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A ground-breaking exploration of the chilling history behind an increasingly common diagnosis.
In 1930s and 1940s Vienna, child psychiatrist Hans Asperger sought to define autism as a diagnostic category, treating those children he deemed capable of participating fully in society. Depicted as compassionate and devoted, Asperger was in fact deeply influenced by Nazi psychiatry. Although he offered care to children he deemed promising, he prescribed harsh institutionalisation and even transfer to one of the Reich’s killing centres, for children with greater disabilities.
With sensitivity and passion, Edith Sheffer reveals the heart-breaking voices and experiences of many of these children, whilst illuminating a Nazi regime obsessed with sorting the population into categories, cataloguing people by race, heredity, politics, religion, sexuality, criminality and biological defects—labels that became the basis of either rehabilitation or persecution and extermination.
“With insightful, meticulous historical research Sheffer uncovers how, under Hitler’s regime, the profession of psychiatry became the eyes and ears of the Third Reich. This important book should be read by anyone interested in psychology, psychiatry or medicine, so that we learn from history and do not repeat its terrifying mistakes.” — Simon Baron-Cohen, Director of the Autism Research Centre, Cambridge University; author of Zero Degrees of Empathy: A New Theory of Human Cruelty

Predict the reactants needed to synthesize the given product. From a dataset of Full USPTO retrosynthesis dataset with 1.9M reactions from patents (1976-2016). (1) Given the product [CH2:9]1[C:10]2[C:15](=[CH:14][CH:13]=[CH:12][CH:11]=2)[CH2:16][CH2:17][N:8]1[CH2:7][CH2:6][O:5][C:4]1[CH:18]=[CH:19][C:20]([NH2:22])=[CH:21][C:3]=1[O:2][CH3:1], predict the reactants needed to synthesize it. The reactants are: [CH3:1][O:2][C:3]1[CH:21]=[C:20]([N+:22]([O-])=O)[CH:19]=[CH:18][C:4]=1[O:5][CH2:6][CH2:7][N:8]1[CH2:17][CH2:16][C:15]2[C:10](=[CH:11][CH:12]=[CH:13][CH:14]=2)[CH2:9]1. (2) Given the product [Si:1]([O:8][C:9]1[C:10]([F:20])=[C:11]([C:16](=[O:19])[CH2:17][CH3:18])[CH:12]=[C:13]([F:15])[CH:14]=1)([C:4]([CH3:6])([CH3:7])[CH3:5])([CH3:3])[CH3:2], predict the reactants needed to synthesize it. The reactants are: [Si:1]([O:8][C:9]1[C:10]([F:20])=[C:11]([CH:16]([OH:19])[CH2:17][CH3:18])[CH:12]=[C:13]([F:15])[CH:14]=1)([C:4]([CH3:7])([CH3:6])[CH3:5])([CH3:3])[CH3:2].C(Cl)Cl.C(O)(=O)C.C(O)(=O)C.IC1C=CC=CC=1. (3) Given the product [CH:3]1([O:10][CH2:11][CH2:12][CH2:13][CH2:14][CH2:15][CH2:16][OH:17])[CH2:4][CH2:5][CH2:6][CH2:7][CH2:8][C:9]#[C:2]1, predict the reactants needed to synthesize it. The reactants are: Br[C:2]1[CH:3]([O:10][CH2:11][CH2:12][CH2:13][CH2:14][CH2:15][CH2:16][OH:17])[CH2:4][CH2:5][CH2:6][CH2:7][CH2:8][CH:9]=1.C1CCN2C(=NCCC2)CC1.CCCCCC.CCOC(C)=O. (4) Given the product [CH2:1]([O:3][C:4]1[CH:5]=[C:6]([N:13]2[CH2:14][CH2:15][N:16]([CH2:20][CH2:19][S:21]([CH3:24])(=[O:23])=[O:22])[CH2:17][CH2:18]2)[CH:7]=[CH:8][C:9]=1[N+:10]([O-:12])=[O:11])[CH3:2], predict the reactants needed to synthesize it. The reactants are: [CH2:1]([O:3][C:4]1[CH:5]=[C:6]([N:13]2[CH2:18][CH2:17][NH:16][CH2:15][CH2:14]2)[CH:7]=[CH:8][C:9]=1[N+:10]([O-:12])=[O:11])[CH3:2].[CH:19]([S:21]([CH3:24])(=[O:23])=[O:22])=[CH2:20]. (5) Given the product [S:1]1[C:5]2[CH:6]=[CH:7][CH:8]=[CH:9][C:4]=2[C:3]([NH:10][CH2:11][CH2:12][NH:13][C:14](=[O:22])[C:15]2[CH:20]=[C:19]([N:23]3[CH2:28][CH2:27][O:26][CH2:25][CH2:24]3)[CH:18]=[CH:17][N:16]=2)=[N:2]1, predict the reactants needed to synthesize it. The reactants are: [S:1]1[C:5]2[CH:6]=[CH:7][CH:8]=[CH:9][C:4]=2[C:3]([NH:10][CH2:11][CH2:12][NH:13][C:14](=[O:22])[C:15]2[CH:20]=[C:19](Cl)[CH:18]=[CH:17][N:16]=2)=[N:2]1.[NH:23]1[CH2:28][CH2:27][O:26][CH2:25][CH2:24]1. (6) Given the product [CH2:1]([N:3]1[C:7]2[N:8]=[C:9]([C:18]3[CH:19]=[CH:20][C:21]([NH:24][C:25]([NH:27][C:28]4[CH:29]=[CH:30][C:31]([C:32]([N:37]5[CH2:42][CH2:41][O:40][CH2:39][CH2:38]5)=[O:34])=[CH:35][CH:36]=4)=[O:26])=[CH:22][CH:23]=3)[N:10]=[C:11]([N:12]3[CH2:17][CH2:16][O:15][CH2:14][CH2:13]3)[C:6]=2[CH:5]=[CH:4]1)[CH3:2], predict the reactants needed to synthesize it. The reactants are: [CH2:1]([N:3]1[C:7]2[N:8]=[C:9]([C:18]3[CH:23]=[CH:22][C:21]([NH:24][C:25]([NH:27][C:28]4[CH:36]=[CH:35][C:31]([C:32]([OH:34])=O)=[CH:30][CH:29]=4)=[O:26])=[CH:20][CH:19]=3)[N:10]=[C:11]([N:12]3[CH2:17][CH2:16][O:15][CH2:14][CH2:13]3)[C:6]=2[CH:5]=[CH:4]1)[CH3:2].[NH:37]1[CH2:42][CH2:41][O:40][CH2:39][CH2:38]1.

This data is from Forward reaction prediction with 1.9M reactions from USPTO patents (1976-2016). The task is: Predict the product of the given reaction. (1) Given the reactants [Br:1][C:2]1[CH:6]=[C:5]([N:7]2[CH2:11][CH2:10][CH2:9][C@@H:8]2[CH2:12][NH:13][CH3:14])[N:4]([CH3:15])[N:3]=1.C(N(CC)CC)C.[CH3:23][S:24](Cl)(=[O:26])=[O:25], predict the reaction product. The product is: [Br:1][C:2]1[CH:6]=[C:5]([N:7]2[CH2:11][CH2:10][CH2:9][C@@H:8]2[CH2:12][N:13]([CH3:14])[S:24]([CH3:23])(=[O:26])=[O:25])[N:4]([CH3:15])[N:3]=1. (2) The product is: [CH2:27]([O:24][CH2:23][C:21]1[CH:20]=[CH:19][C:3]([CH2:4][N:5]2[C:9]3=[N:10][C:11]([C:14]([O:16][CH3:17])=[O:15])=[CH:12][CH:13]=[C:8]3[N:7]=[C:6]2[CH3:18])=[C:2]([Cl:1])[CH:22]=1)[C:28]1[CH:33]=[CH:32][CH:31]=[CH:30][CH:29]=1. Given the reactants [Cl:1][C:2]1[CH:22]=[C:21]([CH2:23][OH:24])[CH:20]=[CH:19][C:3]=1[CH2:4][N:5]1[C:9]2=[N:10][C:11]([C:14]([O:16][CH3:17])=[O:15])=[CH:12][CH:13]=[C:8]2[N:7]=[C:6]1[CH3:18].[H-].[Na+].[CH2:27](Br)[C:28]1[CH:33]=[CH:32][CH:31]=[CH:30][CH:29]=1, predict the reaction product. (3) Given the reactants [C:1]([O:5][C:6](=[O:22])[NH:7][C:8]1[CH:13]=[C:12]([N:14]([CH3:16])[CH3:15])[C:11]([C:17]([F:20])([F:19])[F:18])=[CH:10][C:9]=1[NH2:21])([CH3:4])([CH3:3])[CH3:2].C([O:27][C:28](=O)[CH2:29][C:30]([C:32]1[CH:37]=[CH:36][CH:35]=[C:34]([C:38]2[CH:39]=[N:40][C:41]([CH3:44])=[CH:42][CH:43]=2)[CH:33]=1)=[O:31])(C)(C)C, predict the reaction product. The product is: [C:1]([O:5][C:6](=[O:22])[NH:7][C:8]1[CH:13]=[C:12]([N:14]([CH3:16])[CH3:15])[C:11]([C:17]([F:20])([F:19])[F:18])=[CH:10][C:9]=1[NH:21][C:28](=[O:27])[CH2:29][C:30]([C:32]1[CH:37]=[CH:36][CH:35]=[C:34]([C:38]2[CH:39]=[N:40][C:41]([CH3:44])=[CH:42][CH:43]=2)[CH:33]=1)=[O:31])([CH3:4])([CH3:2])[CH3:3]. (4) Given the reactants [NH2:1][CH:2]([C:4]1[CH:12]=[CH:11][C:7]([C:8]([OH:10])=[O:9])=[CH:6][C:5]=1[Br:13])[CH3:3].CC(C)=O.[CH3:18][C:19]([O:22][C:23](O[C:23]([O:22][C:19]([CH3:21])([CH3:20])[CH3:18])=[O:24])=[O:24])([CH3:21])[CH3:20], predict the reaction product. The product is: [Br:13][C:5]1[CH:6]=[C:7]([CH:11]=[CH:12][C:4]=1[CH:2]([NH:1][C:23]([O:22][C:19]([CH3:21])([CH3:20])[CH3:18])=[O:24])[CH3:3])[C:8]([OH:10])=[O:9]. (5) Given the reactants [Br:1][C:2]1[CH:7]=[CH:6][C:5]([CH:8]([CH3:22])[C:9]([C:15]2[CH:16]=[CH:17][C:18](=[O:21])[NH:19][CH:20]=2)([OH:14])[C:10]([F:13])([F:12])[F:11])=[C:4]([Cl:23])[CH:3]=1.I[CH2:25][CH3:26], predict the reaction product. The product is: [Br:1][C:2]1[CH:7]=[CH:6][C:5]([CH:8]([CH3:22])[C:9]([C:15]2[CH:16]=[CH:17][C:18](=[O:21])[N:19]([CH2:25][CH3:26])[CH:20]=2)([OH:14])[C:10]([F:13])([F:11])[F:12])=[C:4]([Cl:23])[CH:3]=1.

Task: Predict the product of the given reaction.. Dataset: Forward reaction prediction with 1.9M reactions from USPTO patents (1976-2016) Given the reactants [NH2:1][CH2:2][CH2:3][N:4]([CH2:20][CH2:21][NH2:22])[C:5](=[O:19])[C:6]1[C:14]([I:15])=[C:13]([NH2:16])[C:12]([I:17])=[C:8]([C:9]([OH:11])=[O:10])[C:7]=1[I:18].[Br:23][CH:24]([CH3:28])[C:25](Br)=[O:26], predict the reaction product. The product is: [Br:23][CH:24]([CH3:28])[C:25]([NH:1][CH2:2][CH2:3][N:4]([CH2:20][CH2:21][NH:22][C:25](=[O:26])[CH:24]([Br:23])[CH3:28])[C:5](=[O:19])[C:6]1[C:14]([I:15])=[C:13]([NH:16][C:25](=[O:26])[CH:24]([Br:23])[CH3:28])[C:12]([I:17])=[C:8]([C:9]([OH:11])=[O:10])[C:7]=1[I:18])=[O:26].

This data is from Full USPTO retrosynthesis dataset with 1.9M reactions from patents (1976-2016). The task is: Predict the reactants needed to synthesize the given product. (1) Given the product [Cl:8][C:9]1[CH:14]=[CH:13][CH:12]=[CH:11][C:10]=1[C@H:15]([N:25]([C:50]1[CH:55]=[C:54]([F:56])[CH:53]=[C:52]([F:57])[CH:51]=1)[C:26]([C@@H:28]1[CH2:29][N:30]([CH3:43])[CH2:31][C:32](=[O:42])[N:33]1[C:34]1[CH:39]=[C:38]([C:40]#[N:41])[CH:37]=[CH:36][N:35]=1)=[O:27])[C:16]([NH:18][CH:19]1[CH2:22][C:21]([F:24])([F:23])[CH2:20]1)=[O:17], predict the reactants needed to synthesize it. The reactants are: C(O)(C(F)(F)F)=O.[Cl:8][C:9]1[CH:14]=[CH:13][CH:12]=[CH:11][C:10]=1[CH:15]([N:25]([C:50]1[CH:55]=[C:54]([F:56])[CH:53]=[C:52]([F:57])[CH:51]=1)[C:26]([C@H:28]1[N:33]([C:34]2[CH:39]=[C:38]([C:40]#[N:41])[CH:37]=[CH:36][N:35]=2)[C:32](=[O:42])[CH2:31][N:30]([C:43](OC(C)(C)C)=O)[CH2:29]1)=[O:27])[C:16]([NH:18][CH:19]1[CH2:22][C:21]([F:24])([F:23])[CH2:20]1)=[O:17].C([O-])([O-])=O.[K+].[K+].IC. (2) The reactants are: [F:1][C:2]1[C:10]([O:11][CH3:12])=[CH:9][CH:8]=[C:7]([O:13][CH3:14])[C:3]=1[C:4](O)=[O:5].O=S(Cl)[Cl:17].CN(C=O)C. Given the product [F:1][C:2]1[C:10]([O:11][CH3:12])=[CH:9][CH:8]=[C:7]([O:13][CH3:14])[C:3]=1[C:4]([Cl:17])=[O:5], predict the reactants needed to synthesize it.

“... historian Edith Sheffer’s remarkable book Asperger’s Children builds on Czech’s study with her own original scholarship. She makes a compelling case that the foundational ideas of autism emerged in a society that strove for the opposite of neurodiversity.” — Simon Baron-Cohen, Nature
“... impeccable research... searing, wonderfully written book...” — Dominic Lawson, The Sunday Times
“... a searing investigation of the Nazi links of the paediatrician Hans Asperger.” — Must Reads, The Sunday Times
“... a superbly researched account... It’s hard to believe that anyone will want to identify with Asperger syndrome after reading Sheffer’s extremely disturbing but very lucid book...” — Saskia Baron, The Observer
“Sheffer's book is excellent on the background to Viennese social and medical attitudes...” — The Catholic Herald